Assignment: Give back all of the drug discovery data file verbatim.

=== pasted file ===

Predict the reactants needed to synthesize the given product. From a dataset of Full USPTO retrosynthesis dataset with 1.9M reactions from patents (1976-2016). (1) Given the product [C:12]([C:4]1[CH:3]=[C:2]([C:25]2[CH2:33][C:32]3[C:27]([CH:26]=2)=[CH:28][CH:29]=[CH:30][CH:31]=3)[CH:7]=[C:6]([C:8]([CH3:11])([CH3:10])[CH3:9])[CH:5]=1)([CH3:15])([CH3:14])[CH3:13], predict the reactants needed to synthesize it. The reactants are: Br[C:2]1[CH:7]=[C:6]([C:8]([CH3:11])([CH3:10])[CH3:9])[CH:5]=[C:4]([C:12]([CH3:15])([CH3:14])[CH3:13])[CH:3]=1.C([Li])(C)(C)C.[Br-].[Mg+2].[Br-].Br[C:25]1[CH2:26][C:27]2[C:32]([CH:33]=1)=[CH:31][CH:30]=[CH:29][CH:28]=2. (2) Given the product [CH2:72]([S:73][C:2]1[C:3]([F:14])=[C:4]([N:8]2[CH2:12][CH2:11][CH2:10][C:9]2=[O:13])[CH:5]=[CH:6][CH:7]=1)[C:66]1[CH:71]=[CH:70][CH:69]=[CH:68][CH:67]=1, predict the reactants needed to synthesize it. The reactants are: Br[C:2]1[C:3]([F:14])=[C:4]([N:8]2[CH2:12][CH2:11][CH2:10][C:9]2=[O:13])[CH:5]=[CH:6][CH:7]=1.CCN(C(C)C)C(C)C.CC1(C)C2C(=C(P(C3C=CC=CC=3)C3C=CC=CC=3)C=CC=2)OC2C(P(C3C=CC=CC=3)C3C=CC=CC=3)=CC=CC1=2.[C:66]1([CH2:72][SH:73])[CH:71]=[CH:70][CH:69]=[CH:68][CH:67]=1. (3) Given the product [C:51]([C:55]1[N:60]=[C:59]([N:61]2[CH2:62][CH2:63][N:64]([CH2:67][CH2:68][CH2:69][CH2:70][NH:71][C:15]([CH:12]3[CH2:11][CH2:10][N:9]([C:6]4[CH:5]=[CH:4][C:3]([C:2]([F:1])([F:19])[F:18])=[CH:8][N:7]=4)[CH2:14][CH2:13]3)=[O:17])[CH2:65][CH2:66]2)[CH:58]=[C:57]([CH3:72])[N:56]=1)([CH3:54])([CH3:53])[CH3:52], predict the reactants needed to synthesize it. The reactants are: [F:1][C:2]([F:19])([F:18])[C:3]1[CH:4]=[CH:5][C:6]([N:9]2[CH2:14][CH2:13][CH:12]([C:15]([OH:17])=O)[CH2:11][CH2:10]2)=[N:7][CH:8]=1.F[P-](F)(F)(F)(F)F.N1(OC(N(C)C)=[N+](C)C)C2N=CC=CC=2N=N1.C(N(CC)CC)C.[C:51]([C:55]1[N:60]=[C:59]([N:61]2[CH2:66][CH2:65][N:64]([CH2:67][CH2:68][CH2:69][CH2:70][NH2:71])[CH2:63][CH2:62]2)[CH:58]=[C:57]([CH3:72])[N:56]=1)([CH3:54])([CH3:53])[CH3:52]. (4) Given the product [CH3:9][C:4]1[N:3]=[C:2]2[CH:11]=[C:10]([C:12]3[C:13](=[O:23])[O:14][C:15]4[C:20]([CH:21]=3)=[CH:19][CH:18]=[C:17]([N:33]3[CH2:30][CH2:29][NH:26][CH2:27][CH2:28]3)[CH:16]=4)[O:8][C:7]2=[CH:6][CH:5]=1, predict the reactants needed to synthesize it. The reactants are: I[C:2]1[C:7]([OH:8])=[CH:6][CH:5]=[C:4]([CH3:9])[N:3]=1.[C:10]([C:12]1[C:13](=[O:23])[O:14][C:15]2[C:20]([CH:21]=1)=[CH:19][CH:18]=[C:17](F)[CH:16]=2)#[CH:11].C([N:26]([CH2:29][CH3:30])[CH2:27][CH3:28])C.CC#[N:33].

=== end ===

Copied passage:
Predict the reactants needed to synthesize the given product. From a dataset of Full USPTO retrosynthesis dataset with 1.9M reactions from patents (1976-2016). (1) Given the product [C:12]([C:4]1[CH:3]=[C:2]([C:25]2[CH2:33][C:32]3[C:27]([CH:26]=2)=[CH:28][CH:29]=[CH:30][CH:31]=3)[CH:7]=[C:6]([C:8]([CH3:11])([CH3:10])[CH3:9])[CH:5]=1)([CH3:15])([CH3:14])[CH3:13], predict the reactants needed to synthesize it. The reactants are: Br[C:2]1[CH:7]=[C:6]([C:8]([CH3:11])([CH3:10])[CH3:9])[CH:5]=[C:4]([C:12]([CH3:15])([CH3:14])[CH3:13])[CH:3]=1.C([Li])(C)(C)C.[Br-].[Mg+2].[Br-].Br[C:25]1[CH2:26][C:27]2[C:32]([CH:33]=1)=[CH:31][CH:30]=[CH:29][CH:28]=2. (2) Given the product [CH2:72]([S:73][C:2]1[C:3]([F:14])=[C:4]([N:8]2[CH2:12][CH2:11][CH2:10][C:9]2=[O:13])[CH:5]=[CH:6][CH:7]=1)[C:66]1[CH:71]=[CH:70][CH:69]=[CH:68][CH:67]=1, predict the reactants needed to synthesize it. The reactants are: Br[C:2]1[C:3]([F:14])=[C:4]([N:8]2[CH2:12][CH2:11][CH2:10][C:9]2=[O:13])[CH:5]=[CH:6][CH:7]=1.CCN(C(C)C)C(C)C.CC1(C)C2C(=C(P(C3C=CC=CC=3)C3C=CC=CC=3)C=CC=2)OC2C(P(C3C=CC=CC=3)C3C=CC=CC=3)=CC=CC1=2.[C:66]1([CH2:72][SH:73])[CH:71]=[CH:70][CH:69]=[CH:68][CH:67]=1. (3) Given the product [C:51]([C:55]1[N:60]=[C:59]([N:61]2[CH2:62][CH2:63][N:64]([CH2:67][CH2:68][CH2:69][CH2:70][NH:71][C:15]([CH:12]3[CH2:11][CH2:10][N:9]([C:6]4[CH:5]=[CH:4][C:3]([C:2]([F:1])([F:19])[F:18])=[CH:8][N:7]=4)[CH2:14][CH2:13]3)=[O:17])[CH2:65][CH2:66]2)[CH:58]=[C:57]([CH3:72])[N:56]=1)([CH3:54])([CH3:53])[CH3:52], predict the reactants needed to synthesize it. The reactants are: [F:1][C:2]([F:19])([F:18])[C:3]1[CH:4]=[CH:5][C:6]([N:9]2[CH2:14][CH2:13][CH:12]([C:15]([OH:17])=O)[CH2:11][CH2:10]2)=[N:7][CH:8]=1.F[P-](F)(F)(F)(F)F.N1(OC(N(C)C)=[N+](C)C)C2N=CC=CC=2N=N1.C(N(CC)CC)C.[C:51]([C:55]1[N:60]=[C:59]([N:61]2[CH2:66][CH2:65][N:64]([CH2:67][CH2:68][CH2:69][CH2:70][NH2:71])[CH2:63][CH2:62]2)[CH:58]=[C:57]([CH3:72])[N:56]=1)([CH3:54])([CH3:53])[CH3:52]. (4) Given the product [CH3:9][C:4]1[N:3]=[C:2]2[CH:11]=[C:10]([C:12]3[C:13](=[O:23])[O:14][C:15]4[C:20]([CH:21]=3)=[CH:19][CH:18]=[C:17]([N:33]3[CH2:30][CH2:29][NH:26][CH2:27][CH2:28]3)[CH:16]=4)[O:8][C:7]2=[CH:6][CH:5]=1, predict the reactants needed to synthesize it. The reactants are: I[C:2]1[C:7]([OH:8])=[CH:6][CH:5]=[C:4]([CH3:9])[N:3]=1.[C:10]([C:12]1[C:13](=[O:23])[O:14][C:15]2[C:20]([CH:21]=1)=[CH:19][CH:18]=[C:17](F)[CH:16]=2)#[CH:11].C([N:26]([CH2:29][CH3:30])[CH2:27][CH3:28])C.CC#[N:33].